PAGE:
How To Change Your Mind About Stress
Almost three-quarters of adults (74%) have at some point felt so stressed they felt overwhelmed or unable to cope, according to a UK-wide stress survey commissioned by the Mental Health Foundation in 2018. Now after a year of a global pandemic stress levels have skyrocketed for over 65% of adults.
For many people, work is the number one source of stress – juggling the multiple demands of the workplace; expectations, to-do lists, meetings and deadlines can make for a highly stressful proportion of our day. But what if, instead of an uncomfortable and debilitating sensation, stress was energising and maybe even enhancing?
PUSH Coach and Clinical Psychologist Dr Hazel Harrison talks to our clients about ‘Using Stress to Your Advantage’, helping teams develop new skills to manage the impact of stress on a day-to-day basis. We spoke to Hazel about the research behind stress and how we can change our mind about it.
The last time you felt really stressed, you probably sensed your heart racing (due to an increase of adrenaline in your bloodstream) and perhaps experienced shortness of breath and sweaty palms.
I had those sensations last week, as I stood in an empty lecture theatre before giving a presentation. The room was bigger than I’d expected and I imagined those seats occupied, with expectant faces turned towards me.
On similar occasions in the past, I would have tried to calm myself down by taking long slow breaths. I’d be worried that my stress response might hinder my ability to think. This time, I tried something different and welcomed the stress, smiled as my heart pounded and regarded my physical response as energy-giving rather than harmful. I hoped it would give me an edge and help keep the audience engaged.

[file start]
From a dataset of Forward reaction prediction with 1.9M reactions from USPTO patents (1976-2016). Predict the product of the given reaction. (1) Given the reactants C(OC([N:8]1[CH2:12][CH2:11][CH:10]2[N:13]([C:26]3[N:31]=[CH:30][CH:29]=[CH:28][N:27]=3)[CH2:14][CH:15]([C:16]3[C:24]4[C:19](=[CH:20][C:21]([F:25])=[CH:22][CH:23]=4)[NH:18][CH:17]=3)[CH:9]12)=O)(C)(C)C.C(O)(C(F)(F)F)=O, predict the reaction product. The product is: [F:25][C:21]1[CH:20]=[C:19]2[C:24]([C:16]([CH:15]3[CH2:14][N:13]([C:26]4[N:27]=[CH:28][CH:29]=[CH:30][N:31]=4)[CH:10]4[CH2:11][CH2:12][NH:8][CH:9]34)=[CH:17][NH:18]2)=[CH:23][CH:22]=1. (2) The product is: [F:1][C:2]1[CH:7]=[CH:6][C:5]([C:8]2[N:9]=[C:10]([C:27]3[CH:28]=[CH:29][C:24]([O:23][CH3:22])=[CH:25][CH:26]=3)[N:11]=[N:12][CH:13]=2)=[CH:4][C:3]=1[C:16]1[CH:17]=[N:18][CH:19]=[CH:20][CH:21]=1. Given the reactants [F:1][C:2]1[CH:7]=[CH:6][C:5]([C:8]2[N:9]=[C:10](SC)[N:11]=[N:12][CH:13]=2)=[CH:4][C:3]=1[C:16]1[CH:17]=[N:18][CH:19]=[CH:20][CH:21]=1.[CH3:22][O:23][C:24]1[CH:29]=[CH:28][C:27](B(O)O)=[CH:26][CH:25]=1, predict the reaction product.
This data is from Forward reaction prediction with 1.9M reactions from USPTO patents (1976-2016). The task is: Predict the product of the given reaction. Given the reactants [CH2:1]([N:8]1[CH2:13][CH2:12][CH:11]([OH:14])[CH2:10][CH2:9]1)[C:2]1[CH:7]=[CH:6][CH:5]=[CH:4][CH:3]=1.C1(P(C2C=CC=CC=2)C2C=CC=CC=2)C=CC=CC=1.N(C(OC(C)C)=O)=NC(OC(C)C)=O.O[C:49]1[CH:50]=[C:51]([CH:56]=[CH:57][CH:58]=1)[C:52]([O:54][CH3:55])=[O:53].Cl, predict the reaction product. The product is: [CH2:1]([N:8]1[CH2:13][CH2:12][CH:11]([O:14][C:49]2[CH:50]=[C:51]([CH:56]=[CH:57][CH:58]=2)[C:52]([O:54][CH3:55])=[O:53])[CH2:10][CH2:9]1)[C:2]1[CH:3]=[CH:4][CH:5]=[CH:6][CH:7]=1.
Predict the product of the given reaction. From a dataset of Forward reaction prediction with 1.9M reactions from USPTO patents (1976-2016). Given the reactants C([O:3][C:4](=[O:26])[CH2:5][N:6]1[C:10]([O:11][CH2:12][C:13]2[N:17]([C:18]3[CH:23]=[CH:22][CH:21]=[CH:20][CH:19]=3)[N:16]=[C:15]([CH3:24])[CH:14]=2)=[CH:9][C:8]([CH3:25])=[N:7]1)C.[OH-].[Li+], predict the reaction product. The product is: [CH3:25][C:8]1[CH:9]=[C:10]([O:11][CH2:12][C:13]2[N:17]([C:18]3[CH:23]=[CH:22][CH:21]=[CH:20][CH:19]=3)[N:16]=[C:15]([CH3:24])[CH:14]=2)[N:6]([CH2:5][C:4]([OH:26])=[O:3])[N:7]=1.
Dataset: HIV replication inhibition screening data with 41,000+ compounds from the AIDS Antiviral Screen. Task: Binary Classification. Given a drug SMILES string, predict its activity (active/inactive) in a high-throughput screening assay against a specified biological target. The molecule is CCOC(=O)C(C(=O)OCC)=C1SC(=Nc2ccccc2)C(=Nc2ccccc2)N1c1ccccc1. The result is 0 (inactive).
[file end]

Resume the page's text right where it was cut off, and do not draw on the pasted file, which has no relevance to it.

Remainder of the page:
The good, the bad…
A whole host of research tells us how bad stress is for our physical and psychological health. Yet there are also plenty of studies demonstrating the exact opposite: that stress can be good.
Confusingly, both sets of conclusions are true.
Stress can be harmful when it feels out of our control, devoid of meaning, or happening against our will. So pretty much all the time, right?
Well yes… and no. While it’s true that most of us find it difficult to reduce the amount of stress in our lives, what we can do is change the way we think about it: make it good, not bad.
Believe – and it will be so
Research is starting to show that our beliefs about stress influence our physiological, behavioural and psychological responses to it. In short, if your mindset says stress is harmful to you, it probably will be.
Mindsets are beliefs that influence how we behave and see the world, how we interact with others and also how our bodies respond. Many of us have a ‘stress is bad’ mindset that makes us believe we should avoid stress and that it’s harmful to our health, as well as our productivity and performance.
But researchers (like Alia Crum and Kelly McGonigal) have been testing out what happens when we teach people a ‘stress is enhancing’ mindset. Stress can make our bodies stronger, boost our immunity to illness, kick-start creativity, improve our relationships, help us see new perspectives and – in life’s riskier moments – improve our performance.
Four new ways to think about stress
Here are several ways to develop a ‘stress is enhancing’ mindset, all supported by research: